Tech Advance: Finally, someone wrote a paper that provides a rigorous scientific approach to allocating resources among conservation priorities. Previous lists of biodiversity hotspots, global 200 regions, important bird areas, and so on are really no more than beauty lists. Wilson and her colleagues illustrate an elegant and compelling framework for getting the most biodiversity for every dollar spent using data that are increasingly available and credible on a global scale. If conservation organizations and global multilateral institutions are really serious about wise investments (as opposed to marketing), then they have a responsibility to begin applying the decision-theoretic approaches developed in this paper. Admittedly, the paper is still a bit of a 'toy example', but the theory and methods are clearly sufficient to support a serious global application. If only some conservation organization would rise to the challenge.
TNC Monthly Science Chronicles, by Jon Hoekstra
On the cutting edge…

Efforts to maximize return on investment are not new in conservation. With limited resources and seemingly limitless challenges, conservationists have always had to be efficient. However, lacking rigorous methods for objectively evaluating and optimizing conservation return on investment, we have had to settle for using professional intuition and simple heuristics to determine which actions would yield more "bang for the buck" while appropriately managing risk and uncertainty. New research by Hugh Possingham, Kerrie Wilson and colleagues at the University of Queensland promises to change all of this.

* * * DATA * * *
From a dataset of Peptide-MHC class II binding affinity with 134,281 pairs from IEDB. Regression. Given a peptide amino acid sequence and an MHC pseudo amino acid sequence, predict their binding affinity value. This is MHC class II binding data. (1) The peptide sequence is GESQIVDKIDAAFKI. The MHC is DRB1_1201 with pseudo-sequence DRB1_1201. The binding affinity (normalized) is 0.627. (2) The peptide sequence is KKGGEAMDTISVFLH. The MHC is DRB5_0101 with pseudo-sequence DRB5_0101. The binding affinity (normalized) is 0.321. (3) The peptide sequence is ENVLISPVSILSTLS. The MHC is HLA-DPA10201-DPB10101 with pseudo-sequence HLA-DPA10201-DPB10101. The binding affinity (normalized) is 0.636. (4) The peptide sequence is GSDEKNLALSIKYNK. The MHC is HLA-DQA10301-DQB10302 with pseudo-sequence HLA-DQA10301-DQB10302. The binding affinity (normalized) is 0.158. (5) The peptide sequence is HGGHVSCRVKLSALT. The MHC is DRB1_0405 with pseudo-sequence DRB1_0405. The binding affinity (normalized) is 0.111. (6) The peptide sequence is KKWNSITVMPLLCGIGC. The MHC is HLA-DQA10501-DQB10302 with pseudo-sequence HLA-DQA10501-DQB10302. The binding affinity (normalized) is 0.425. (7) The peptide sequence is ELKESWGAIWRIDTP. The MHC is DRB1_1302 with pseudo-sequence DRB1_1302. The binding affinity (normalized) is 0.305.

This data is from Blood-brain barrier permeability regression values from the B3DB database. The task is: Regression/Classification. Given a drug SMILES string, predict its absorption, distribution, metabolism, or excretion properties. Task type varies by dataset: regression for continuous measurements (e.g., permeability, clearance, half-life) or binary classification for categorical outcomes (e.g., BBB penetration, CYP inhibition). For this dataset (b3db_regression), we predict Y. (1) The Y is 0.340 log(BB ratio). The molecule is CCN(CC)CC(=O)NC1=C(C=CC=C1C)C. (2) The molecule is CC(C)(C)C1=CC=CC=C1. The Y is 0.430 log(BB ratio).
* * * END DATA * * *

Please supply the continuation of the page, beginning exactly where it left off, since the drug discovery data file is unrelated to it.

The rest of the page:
In a forthcoming paper in Nature, Wilson et al. determine the optimal allocation of conservation resources across 5 priority regions in Southeast Asia to maximize biodiversity protection in the face of ongoing habitat loss and with explicit consideration of the cost of conservation. They formulate the problem on a species-area curve, asserting conservation "return" to be a function of area protected. The conservation gains to be made in each region depend on the total species richness (here just endemic birds), the area already protected, the rate of loss of remaining habitat, and the cost per hectare of new protection. Their analysis prioritizes Sulawesi for immediate conservation investment, followed by a mix of investments in Sumatra, Borneo and Java/Bali. These conclusions are different than those that would be drawn from simple ranking methods, and also more textured insofar as they address both spatial and temporal variation in prioritization.

Wilson et al. have dramatically accelerated the science of conservation decision-making by validating a formal decision-theoretic framework for optimizing conservation return on investment, and demonstrating that two simple heuristics -- maximizing short-term gains and minimizing short-term losses -- successfully identify near-optimal solutions. They are already elaborating the theory in order to allow for investment choices among different conservation actions as well as different conservation areas, and to account more explicitly for uncertainty and risk. Furthermore, they are collaborating with TNC to prioritize among the 39 ecoregions of the Mediterranean major habitat type as a case study of how the framework can be applied to inform decision-making both across and within ecoregions.

This research has exciting implications for TNC's 2015 Goal and our conservation work. By providing an objective method for identifying conservation resource allocations that maximize conservation gains and minimize biodiversity losses, it can help us move past simplistic rankings of what is most "significant" or "urgent" to develop an organizational portfolio of conservation places and actions that generates the best possible return toward our mission. As an initial step toward moving the theory from the blackboard into the boardroom we will extend the Mediterranean case study by using the global assessment data in this new framework to explore optimal allocations of ecoregion goals for achieving the 2015 Goal for other major habitat types.